"As some of you may know, Mr. Wilson and I have always ventured to the far reaches of the globe. Reluctance never appears when someone tells us of a mysterious and wondrous place to which we cannot resist the temptation to explore. We have always ventured to the unknown. To places no one else would dare go. If no one else did it, we did.

"Mr. Wilson and I overheard a conversation while eating at the local tavern. The countenance of the conversers was that of bewilderment and bemusement. We could not resist as I have just said. We set down our half-finished pints of ale and walked over to the ever-encroaching crowd of people who fell into the pool of words themselves. As we stood among them we heard an amazing tale.

" 'Oh, yes, ma'am. This place was indeed dangerous. The caverns glistened from the small pool of water that refracted our lamplights. The stalactites and stalagmites were of other-worldly wonder. They were twisted and formed in a fashion that would seem impossible. This was the first thing that caught our eyes as we came into the caverns. We took it upon ourselves to venture deeper within this cavern. We vaulted over the rocks and boulders to find we had just entered a large atrium. The enormous cavern contained a blue, shimmering pool. We, meaning myself and my dear friend, Roger, tried to get closer to the pool and discovered that its blue sheen came from an unseen source as if the color came from the abyss. We discharged this account and went deeper into the cavern. I'm sure more or less at this point that you are wondering which cavern we came to.' "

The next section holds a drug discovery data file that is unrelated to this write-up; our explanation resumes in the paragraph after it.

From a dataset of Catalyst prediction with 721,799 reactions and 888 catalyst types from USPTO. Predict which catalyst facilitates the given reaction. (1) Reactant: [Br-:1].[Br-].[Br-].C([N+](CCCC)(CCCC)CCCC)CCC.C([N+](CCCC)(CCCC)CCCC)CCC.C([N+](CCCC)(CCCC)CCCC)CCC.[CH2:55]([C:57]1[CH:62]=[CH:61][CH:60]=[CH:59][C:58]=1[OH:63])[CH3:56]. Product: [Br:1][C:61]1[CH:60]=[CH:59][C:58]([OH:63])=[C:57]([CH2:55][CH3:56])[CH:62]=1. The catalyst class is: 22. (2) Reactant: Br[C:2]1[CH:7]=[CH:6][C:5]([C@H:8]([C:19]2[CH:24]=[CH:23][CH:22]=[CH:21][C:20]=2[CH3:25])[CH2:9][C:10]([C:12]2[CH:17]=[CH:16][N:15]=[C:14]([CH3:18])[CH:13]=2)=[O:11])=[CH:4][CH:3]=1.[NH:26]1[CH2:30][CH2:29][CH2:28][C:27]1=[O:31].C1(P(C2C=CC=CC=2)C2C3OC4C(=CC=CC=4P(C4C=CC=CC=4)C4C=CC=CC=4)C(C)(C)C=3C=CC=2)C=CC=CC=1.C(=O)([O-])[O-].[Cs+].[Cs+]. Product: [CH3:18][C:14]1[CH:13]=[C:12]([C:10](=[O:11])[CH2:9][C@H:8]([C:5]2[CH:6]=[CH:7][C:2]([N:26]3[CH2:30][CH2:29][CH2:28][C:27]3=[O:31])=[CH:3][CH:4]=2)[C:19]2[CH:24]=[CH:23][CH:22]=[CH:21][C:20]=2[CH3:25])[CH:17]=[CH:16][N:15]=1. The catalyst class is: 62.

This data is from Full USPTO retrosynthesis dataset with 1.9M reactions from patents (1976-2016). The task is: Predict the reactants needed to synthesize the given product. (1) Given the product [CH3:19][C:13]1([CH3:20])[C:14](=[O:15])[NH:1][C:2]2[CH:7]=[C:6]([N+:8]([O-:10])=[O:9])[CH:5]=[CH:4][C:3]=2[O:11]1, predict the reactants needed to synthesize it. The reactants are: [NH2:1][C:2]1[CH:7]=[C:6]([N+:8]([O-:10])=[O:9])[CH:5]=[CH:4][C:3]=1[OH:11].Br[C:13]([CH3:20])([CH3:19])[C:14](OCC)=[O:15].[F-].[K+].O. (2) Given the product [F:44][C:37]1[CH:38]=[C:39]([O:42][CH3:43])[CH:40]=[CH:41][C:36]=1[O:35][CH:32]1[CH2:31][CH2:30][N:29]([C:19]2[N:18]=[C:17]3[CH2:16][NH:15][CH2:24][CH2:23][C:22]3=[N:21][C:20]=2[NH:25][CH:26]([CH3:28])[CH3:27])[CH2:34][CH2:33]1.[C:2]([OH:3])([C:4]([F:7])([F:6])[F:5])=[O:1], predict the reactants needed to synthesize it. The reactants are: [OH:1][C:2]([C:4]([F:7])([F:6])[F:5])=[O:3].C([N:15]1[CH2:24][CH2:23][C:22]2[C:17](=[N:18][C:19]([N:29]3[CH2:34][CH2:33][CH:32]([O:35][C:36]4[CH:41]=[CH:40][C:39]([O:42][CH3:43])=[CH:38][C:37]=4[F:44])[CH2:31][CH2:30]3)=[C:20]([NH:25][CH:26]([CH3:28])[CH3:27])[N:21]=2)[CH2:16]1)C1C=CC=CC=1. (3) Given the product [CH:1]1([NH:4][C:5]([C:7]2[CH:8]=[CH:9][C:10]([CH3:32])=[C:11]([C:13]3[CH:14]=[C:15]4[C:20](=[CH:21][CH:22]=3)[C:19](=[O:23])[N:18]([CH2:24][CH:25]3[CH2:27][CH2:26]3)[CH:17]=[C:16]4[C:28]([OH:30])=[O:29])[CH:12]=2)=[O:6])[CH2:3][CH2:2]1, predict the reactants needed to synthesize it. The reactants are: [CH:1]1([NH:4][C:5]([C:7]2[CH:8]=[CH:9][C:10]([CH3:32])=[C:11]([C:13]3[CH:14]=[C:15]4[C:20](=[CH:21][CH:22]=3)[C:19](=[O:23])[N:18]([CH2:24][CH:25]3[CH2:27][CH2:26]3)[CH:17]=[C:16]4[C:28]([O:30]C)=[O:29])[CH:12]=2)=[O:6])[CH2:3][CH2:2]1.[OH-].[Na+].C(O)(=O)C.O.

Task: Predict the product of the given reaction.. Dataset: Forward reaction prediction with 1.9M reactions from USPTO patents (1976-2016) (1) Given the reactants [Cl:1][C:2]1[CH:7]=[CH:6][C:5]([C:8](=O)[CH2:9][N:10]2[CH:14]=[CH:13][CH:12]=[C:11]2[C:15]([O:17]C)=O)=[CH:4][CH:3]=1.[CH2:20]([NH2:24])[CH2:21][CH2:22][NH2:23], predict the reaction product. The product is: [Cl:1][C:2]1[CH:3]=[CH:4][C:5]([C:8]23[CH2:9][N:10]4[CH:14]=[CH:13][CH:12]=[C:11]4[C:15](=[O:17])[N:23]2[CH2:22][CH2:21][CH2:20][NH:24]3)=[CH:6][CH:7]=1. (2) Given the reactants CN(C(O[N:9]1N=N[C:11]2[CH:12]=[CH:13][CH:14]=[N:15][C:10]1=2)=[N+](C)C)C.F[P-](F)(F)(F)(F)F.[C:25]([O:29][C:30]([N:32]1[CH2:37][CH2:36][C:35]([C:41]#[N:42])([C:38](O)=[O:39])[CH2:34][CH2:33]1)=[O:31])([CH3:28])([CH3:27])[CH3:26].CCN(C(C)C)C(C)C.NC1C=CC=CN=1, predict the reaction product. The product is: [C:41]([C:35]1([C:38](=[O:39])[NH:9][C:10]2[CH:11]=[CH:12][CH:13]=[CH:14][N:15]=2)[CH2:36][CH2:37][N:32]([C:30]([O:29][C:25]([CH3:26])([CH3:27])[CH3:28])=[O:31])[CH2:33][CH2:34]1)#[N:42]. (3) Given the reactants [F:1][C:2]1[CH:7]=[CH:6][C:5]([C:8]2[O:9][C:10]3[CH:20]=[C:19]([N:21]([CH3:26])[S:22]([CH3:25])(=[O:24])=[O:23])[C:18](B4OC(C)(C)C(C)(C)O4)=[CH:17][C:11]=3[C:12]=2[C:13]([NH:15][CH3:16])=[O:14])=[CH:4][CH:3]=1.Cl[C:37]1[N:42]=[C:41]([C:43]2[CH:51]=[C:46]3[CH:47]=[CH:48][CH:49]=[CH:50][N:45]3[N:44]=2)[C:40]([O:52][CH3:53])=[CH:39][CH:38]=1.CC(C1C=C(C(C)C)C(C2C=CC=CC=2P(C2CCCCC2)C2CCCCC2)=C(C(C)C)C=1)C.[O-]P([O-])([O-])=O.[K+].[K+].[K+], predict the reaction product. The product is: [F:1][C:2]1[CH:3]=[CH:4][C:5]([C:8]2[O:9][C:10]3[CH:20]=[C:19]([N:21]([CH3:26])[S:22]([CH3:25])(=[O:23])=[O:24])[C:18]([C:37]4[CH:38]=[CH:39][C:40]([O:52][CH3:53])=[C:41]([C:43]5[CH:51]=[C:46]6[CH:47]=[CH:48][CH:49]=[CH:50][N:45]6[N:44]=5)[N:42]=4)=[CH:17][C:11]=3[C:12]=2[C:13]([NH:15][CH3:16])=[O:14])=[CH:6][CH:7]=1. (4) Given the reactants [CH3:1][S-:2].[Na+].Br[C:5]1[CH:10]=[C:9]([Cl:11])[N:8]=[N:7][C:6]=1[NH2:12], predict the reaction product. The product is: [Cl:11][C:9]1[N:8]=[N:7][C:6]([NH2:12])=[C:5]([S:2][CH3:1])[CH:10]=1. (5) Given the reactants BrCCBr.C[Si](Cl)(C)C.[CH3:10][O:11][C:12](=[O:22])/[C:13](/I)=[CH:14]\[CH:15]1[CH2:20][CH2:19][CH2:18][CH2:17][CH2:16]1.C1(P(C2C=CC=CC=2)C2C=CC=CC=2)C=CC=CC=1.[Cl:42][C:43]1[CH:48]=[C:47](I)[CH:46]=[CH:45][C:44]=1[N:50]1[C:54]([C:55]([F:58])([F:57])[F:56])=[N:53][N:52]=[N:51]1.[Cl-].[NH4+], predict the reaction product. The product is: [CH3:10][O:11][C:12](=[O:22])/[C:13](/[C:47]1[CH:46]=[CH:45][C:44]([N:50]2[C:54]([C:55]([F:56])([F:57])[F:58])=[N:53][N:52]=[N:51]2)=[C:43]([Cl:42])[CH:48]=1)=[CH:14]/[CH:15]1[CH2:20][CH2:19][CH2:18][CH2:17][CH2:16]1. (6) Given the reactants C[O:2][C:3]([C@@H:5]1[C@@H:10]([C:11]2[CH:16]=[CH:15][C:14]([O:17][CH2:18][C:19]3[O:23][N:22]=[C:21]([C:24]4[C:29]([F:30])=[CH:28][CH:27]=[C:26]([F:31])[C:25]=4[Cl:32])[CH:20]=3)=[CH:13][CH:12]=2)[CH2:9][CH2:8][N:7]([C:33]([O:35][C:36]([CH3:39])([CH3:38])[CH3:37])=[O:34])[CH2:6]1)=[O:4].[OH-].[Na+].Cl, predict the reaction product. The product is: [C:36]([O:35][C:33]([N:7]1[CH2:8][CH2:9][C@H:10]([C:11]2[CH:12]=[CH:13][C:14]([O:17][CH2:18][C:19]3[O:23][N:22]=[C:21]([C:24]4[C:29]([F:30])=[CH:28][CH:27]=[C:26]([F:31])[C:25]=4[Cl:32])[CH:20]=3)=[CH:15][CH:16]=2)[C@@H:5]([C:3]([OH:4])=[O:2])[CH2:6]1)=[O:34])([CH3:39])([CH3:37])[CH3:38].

"The crowd murmured to him to continue his bold tale. Incessantly, he continued.

" 'Macnair Caverns is the place. Just off by the Darfaunt Woods.'

"After his divulged statement of the whereabouts of this strange yet beckoning location, we set off to look for it.